Mosquito saliva serine protease enhances dissemination of dengue virus into the mammalian host

Michael J. Conway, Alan M. Watson, Tonya M. Colpitts, Srdjan M. Dragovic, Zhiyong Li, Penghua Wang, Fabiana Feitosa, Denueve T. Shepherd, Kate D. Ryman, William B. Klimstra, John F. Anderson, Erol Fikrig

Research output: Contribution to journalArticlepeer-review

97 Scopus citations


Dengue virus (DENV), a flavivirus of global importance, is transmitted to humans by mosquitoes. In this study, we developed in vitro and in vivo models of saliva-mediated enhancement of DENV infectivity. Serine protease activity in Aedes aegypti saliva augmented virus infectivity in vitro by proteolyzing extracellular matrix proteins, thereby increasing viral attachment to heparan sulfate proteoglycans and inducing cell migration. A serine protease inhibitor reduced saliva-mediated enhancement of DENV in vitro and in vivo, marked by a 100-fold reduction in DENV load in murine lymph nodes. A saliva-mediated infectivity enhancement screen of fractionated salivary gland extracts identified serine protease CLIPA3 as a putative cofactor, and short interfering RNA knockdown of CLIPA3 in mosquitoes demonstrated its role in influencing DENV infectivity. Molecules in mosquito saliva that facilitate viral infectivity in the vertebrate host provide novel targets that may aid in the prevention of disease.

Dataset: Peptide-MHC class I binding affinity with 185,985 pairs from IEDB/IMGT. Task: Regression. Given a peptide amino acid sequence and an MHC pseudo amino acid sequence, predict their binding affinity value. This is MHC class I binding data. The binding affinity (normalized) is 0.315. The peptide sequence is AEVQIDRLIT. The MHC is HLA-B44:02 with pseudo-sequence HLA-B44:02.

Original languageEnglish
Pages (from-to)164-175
Number of pages12
JournalJournal of Virology
Issue number1
StatePublished - Jan 2014


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